The food safety regulations banning the sale or provision of beef on the bone were repealed in December 1999, and the Lord Advocate thereupon instructed the dropping of the prosecution of Jim Sutherland (aka The Beef Warrior), a Lauder hotelier who had served beef on the bone at a Christmas feast in his hotel in December 1997.
The House of Lords held on 25 November 1999 that the parents of a healthy normal child born after her father had received a vasectomy were not entitled to damages from the health board under whose aegis the operation had been carried out for the cost of bringing her up, although the mother could be given damages for the pain and discomfort of an unwanted pregnancy (McFarlane v Tayside Health Board, 1999 GWD 39-1888; Times, 26 November 1999).
On 24 September 1999 the Abolition of Poindings and Warrant Sales Bill was introduced in the Scottish Parliament by Mr Tommy Sheridan, a back bench MSP. The text presently under consideration can be viewed on the Internet at http://www.scottish.parliament.uk/parl_bus/legis.html. Meanwhile in September the Scottish Law Commission was requested by the Minister of Justice to consider alternative measures for the recovery of debt. It responded in November with its Discussion Paper on Poinding and Sale: Effective Enforcement and Debtor Protection (Scot Law Com Disc Paper No 110, 1999). The Discussion Paper suggests that finding a more socially acceptable and no less effective alternative method of debt enforcement presents “intractable problems” (para 11), and it details analogous methods of enforcement against moveables in forty-two legal systems outside Scotland. However, the Bill is thought to command considerable parliamentary support.
The three judges who will sit in the at Camp Zeest in the Netherlands will be Lords Sutherland, Coulsfield and MacLean, with Lord Abernethy as a reserve in case of death or illness, it was announced on 18 November 1999. Lord Abernethy will sit in the trial but will have no vote in any decision taken by the court.
Under s 57 of the Scotland Act 1998, members of the Scottish Executive may not do any act incompatible with rights under the European Convention on Human Rights. The Lord Advocate became a member of the Scottish Executive on 20 May 1999 and so subject to Convention rights, although he is exempted as the head of public prosecution in Scotland insofar as he could not have acted differently as the result of one or more provisions of primary legislation. On 11 November 1999 the High Court of Justiciary upheld a challenge under Article 6 of the European Convention of Human Rights which brought to an end the system of temporary sheriffs in Scotland. A prosecution before Temporary Sheriff David Crowe in Linlithgow Sheriff Court was challenged on the basis that, the Lord Advocate having a key role in the appointment, dismissal and non-reappointment of temporary sheriffs as well as being head of the public prosecution system in Scotland, such sheriffs could not be regarded as sufficiently independent of the Executive to meet the requirements of Article 6 that an accused have a fair hearing before an “independent and impartial tribunal” (Starr and Chalmers v Ruxton, 1999 GWD 37-1793; Times, 17 November 1999).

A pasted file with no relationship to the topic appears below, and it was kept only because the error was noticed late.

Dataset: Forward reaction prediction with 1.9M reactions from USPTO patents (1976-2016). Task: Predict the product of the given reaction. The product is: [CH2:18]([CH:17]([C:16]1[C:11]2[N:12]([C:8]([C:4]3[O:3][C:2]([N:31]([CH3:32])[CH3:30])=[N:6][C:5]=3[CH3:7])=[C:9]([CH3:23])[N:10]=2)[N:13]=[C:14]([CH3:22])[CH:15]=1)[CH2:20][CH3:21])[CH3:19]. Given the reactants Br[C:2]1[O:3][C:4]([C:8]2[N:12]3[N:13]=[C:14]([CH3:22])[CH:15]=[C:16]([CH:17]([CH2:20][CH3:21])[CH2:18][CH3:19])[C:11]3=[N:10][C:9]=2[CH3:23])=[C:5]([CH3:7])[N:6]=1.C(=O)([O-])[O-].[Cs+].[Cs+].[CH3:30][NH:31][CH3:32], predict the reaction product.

The comments of the High Court in Starrs and Chalmers about the purpose of the statutory provisions under which temporary sheriffs had been appointed (Sheriff Courts (Scotland) Act 1971, s 11) led to a further challenge, this time to the validity of all appointments of temporary sheriffs since at least 1977, but this was rejected by the High Court on 25 November 1999.
On 20 October 1999 the Committee of Privileges of the House of Lords ruled that the House of Lords Bill (now the House of Lords Act 1999) did not breach Article XXII of the Treaty of Union of Scotland and England 1707 by removing the right of all the peers of Scotland to sit in the House (Lord Gray’s Motion, Times, 12 November 1999). Article XXII contained no words of entrenchment making it fundamental or unalterable in all time coming, and it had been assumed since 1707 that the Parliament of Great Britain and subsequently the United Kingdom could change the Article. Nor did the Bill discriminate against Scottish peers in its abolition of the right of hereditary peers to sit in the House of Lords; it applied to all hereditary peers equally.